Have a lot of fabric scraps? Make these easy crazy quilt blocks! They’re great for quick and easy projects like coasters or placemats, or put a few squares together and try a more ambitious project like a tote bag or a quilt.
- Stash fabric, scraps, thrifted sheets, etc., on hand
- Sewing machine
- Old dryer sheets or other stabilizer, on hand
The basic process for making these is sewing scraps to a piece of stabilizer like interfacing, muslin, or light paper. I’ll get into the process of how to make the blocks in a minute, but first let’s talk materials.
- Fabric scraps
Stabilizer choices: You have two basic genres to choose from for a stabilizer. Either fabric-type stabilizer (muslin, other scrap fabric, or light interfacing), or paper-type stabilizer (tracing paper or plain newsprint from a pad). If you choose the fabric-type stabilizer, you can just sew and go. If you use the paper-type stabilizer, you have to remove the stabilizer after you’re done sewing. I recommend these lighter papers if you are going the paper route, because removing anything heavier than this is ANNOYING! For my quilt, I used good-quality printer paper (that had already been printed on one side and was supposed to be thrown away), and then it took FOREVER to remove it all from my quilt.
There is also such a thing as tear away paper specifically for quilting, and there’s also a kind of paper that dissolves when you wash it in the washing machine. Personally, since I don’t think you should invest a lot of money in a project like this (i.e. a STASHBUSTING project), I’d recommend using whatever you have on hand, with the fabric-type stabilizers being at the top of my list. If you can avoid the paper, I recommend avoiding it.
Another cool thrifty option is to use old used dryer sheets for stabilizer. You just have to do a LOT of laundry. The drawbacks to these are that they are a lot smaller than a piece of paper, so you’ll need even more blocks if you’re making a big project. I used dryer sheets for the coasters shown above; they were a perfect size for that particular project.
Scrap choices: Don’t try to match fabrics up, just use whatever scraps you have. The amazing thing about a crazy quilt is how once it’s all sewn together, it looks like the pink and orange actually go with the turquoise and brown. If you don’t have that many scraps, ask someone who sews if they have any leftovers (your grandma, mom), or just buy some remnants (leftover ends of fabric bolts at a fabric store — usually marked down from 25-75%), or recycle some old clothing.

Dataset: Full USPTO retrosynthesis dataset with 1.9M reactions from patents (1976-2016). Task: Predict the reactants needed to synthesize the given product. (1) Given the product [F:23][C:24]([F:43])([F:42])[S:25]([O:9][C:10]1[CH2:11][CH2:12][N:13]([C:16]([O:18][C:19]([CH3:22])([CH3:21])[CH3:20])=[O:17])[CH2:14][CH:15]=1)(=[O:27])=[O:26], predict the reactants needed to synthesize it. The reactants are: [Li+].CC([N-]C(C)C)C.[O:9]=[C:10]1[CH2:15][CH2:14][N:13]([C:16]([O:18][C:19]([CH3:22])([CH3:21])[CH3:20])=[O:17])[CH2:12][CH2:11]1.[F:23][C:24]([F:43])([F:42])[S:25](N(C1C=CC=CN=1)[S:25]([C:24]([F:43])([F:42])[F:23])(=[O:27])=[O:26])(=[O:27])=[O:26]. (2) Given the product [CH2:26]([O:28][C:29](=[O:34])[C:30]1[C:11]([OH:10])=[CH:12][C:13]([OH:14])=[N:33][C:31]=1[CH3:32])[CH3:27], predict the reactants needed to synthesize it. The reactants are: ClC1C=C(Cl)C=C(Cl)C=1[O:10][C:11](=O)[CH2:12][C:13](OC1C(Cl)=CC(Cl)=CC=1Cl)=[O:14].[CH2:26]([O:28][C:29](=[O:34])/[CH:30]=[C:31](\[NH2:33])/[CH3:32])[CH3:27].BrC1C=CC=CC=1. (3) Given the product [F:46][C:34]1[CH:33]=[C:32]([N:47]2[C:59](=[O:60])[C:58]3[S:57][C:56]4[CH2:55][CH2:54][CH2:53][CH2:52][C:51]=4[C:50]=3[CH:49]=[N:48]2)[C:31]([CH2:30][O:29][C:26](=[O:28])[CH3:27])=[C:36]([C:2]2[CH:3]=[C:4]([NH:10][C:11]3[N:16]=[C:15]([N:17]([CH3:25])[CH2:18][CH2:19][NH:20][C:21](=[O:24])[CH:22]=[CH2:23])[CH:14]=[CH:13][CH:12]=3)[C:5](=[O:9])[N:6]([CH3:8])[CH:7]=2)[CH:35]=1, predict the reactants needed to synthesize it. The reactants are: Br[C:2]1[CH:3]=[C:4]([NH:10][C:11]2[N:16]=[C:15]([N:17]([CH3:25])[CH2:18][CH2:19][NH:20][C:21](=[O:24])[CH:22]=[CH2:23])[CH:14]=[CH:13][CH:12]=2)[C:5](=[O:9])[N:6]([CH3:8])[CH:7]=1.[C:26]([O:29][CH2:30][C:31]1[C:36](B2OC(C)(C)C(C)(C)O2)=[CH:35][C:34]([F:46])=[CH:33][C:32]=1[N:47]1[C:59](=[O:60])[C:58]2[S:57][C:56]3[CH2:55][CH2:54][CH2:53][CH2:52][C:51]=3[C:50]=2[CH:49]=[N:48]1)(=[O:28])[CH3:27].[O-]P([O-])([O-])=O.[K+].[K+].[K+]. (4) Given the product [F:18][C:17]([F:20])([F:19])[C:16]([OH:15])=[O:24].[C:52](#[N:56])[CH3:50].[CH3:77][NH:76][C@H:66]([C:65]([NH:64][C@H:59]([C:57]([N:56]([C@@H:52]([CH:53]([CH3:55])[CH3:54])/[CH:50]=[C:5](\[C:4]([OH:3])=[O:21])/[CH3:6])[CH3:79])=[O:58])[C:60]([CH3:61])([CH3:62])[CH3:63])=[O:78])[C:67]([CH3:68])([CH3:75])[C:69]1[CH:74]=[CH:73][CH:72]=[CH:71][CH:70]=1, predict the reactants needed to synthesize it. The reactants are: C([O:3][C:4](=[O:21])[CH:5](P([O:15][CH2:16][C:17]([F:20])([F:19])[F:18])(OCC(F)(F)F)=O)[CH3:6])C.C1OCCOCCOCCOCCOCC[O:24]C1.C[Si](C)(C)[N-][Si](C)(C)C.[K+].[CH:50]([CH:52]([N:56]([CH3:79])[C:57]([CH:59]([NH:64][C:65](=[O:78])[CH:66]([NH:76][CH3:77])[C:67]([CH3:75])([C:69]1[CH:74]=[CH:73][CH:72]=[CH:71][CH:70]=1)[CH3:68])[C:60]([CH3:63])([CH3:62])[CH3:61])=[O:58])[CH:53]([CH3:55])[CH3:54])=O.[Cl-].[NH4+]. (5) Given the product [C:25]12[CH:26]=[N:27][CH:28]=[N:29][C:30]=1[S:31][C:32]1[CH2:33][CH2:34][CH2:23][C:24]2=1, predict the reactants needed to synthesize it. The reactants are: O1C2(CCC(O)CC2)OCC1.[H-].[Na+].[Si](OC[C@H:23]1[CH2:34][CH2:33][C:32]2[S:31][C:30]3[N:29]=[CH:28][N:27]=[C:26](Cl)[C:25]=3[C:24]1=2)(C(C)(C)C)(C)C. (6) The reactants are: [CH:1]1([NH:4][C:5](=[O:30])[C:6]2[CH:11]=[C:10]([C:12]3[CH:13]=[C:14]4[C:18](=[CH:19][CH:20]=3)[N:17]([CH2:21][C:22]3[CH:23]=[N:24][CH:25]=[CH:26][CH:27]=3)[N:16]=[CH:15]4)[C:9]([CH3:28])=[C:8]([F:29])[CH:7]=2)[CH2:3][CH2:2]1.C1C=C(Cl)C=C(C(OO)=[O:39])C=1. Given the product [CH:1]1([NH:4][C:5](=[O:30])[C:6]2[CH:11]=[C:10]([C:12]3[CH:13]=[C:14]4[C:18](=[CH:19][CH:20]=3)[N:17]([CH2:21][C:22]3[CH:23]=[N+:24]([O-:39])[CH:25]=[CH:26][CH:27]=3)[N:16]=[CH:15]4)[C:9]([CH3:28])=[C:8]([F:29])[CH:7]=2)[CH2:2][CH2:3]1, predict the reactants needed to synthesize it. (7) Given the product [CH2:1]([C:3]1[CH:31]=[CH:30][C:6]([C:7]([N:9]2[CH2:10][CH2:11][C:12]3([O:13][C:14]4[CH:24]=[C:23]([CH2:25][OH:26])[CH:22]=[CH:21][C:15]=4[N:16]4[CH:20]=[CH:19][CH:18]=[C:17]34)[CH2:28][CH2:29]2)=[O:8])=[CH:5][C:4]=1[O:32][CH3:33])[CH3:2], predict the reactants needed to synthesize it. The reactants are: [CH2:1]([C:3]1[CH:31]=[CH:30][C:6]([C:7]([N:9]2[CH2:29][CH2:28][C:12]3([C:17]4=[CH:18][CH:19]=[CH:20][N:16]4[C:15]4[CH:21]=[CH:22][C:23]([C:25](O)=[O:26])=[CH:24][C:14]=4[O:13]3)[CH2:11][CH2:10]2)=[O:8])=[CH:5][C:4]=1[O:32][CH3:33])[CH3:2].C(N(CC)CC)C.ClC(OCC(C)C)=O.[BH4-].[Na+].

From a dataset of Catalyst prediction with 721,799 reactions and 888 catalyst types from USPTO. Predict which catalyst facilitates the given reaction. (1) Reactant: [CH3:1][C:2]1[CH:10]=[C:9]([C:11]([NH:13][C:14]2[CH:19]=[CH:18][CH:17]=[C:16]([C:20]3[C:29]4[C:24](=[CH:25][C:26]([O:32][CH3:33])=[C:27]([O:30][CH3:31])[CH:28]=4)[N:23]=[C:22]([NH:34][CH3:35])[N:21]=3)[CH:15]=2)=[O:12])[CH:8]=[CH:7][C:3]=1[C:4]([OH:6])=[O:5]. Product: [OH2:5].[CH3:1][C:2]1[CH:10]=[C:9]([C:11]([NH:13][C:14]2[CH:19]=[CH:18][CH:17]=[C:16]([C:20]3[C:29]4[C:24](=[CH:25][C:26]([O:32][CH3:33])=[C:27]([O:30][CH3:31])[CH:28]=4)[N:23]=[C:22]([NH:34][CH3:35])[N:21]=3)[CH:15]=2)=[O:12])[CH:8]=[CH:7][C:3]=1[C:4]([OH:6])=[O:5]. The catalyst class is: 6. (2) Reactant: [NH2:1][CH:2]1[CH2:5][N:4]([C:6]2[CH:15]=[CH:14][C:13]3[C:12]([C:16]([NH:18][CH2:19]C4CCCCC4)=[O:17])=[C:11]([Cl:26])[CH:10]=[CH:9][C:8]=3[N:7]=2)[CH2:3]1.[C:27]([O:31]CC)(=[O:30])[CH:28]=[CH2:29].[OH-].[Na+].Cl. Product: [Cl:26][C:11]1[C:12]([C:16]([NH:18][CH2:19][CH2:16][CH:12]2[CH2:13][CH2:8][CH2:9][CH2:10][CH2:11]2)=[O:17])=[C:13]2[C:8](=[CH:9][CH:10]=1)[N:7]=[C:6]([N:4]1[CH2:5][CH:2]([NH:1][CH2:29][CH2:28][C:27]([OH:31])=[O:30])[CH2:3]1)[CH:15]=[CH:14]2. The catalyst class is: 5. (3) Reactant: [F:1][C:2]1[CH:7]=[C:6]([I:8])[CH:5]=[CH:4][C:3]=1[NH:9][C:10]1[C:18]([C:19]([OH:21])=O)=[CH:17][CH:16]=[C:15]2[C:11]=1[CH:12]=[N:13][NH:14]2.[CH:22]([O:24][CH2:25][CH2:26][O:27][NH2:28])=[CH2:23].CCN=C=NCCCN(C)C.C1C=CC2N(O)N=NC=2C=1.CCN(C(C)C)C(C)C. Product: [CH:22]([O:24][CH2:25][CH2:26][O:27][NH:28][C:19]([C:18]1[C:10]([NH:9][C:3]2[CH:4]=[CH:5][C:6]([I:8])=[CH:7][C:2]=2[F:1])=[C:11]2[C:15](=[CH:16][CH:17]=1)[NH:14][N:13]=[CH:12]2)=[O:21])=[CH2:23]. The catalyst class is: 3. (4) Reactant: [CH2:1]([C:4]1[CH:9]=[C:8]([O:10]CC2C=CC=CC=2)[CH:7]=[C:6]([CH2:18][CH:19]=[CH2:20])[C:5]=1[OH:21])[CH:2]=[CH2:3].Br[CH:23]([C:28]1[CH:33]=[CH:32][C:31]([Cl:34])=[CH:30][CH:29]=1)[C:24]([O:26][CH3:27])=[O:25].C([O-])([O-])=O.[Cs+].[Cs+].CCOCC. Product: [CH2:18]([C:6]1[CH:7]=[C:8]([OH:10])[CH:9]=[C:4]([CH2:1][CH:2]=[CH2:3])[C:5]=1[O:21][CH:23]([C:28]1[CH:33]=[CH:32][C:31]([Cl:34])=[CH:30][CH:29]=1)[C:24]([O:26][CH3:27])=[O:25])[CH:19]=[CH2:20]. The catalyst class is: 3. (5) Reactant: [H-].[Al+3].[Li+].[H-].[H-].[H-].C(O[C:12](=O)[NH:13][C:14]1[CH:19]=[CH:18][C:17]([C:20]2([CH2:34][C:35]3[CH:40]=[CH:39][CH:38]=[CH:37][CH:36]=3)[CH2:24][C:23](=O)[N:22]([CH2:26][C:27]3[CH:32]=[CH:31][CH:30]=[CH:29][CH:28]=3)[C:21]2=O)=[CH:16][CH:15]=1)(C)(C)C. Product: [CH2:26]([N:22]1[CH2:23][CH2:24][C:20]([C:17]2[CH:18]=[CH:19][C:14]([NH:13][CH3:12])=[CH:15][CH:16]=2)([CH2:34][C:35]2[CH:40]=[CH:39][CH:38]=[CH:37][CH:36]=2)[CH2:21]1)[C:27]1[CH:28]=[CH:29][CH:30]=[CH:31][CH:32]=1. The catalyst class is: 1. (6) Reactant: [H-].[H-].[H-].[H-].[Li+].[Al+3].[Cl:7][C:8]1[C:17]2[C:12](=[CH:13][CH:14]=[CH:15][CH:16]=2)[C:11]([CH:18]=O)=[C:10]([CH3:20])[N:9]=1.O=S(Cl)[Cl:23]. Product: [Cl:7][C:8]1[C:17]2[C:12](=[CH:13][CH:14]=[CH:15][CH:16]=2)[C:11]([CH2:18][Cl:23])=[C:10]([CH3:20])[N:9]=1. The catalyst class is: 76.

- Each square will probably take you about 8-15 minutes, so it takes awhile to make a whole quilt. If you do it, put on your favorite TV series on DVD and sew while you watch.
- Even though this quilt takes awhile to complete, it’s actually not that tedious. It’s kind of fun to sew wacky fabric scraps together into something. And the fact that you are sewing without major planning does something for your creativity.
- If you don’t have time or patience for a quilt, four blocks would make a spiffy pillow or tote bag! Or, put three blocks together to make a purse with a flap. You’re creative, you’ll think of something.
Now, on to the instructions:
To make a block:
Step ONE: Prepare your stabilizer. Square it up if it isn’t already. We all know how to make an 8.5×11″ piece of paper into an 8.5×8.5 square, right?
Step 2: Put a piece of fabric face up on the corner, across the diagonal folded line. Make sure the fabric hangs over the edges of the corner.
Step 3: Put another strip of fabric face down on top of the first piece of fabric. If you are using paper as a stabilizer, set your sewing machine stitch to fairly small (this will perforate the paper to make it easier to remove later).
Step 4: Sew the two pieces together along the edge.
Step 5: Open the fabric so both pieces are facing up, and finger-press to flatten them.
Step 6: Repeat this process with other scraps of fabric, until you have covered the whole diagonal of the paper.
Step 7: Put a long strip of fabric face down on the edge of the diagonal section. Sew across.
Step 8: Finger press and repeat this process for both sides, until the whole square is covered with fabric. Make sure there is no part of the paper showing!
Okay, now the square looks funky, right? Not really like a square exactly, anymore. And you may have sewed your rows kind of off center (like I did on this one). It doesn’t matter! This is a crazy quilt block.
Step 9: Iron, iron, iron.
Step 10: Turn over and trim excess fabric.
Step 11: Admire your new cool square! And repeat!
For the Quilt:
To make a quilt, sew these squares into rows. Then sew the rows together. (Try to match up the seams between each square with the seams of the squares next to them)
I chose to sew these together so that the diagonal is alternating like this: /\/\/\, but you can lay it out so it does this: ////// or \\\\\\ or just let it do whatever it wants to do.
If you lay it out alternating, like I did, your quilt will have a cool diamond pattern-y thing going on.
The quilt pictured here isn’t actually big enough for even a twin bed, but I made 56 squares — phew! I’m just going to sew some strips of plain fabric around it until it is big enough to do something with.
To complete the quilt, you will need to cut out batting in the same size, and also a quilt back (you can use an old sheet). You can either do some kind of binding around the edges, or do what I do and cut the quilt back larger than the front and fold it over the edges and sew around it, or you can make a quilt top, quilt bottom (facing the top), batting sandwich and sew around the whole thing leaving a decent-sized hole somewhere so you can turn it inside out and then finish the hole.
To “quilt” you can just use yarn or embroidery thread to make ties (google this for more info), or quilt any other way you know how or want to try.
Let me know if you have any questions!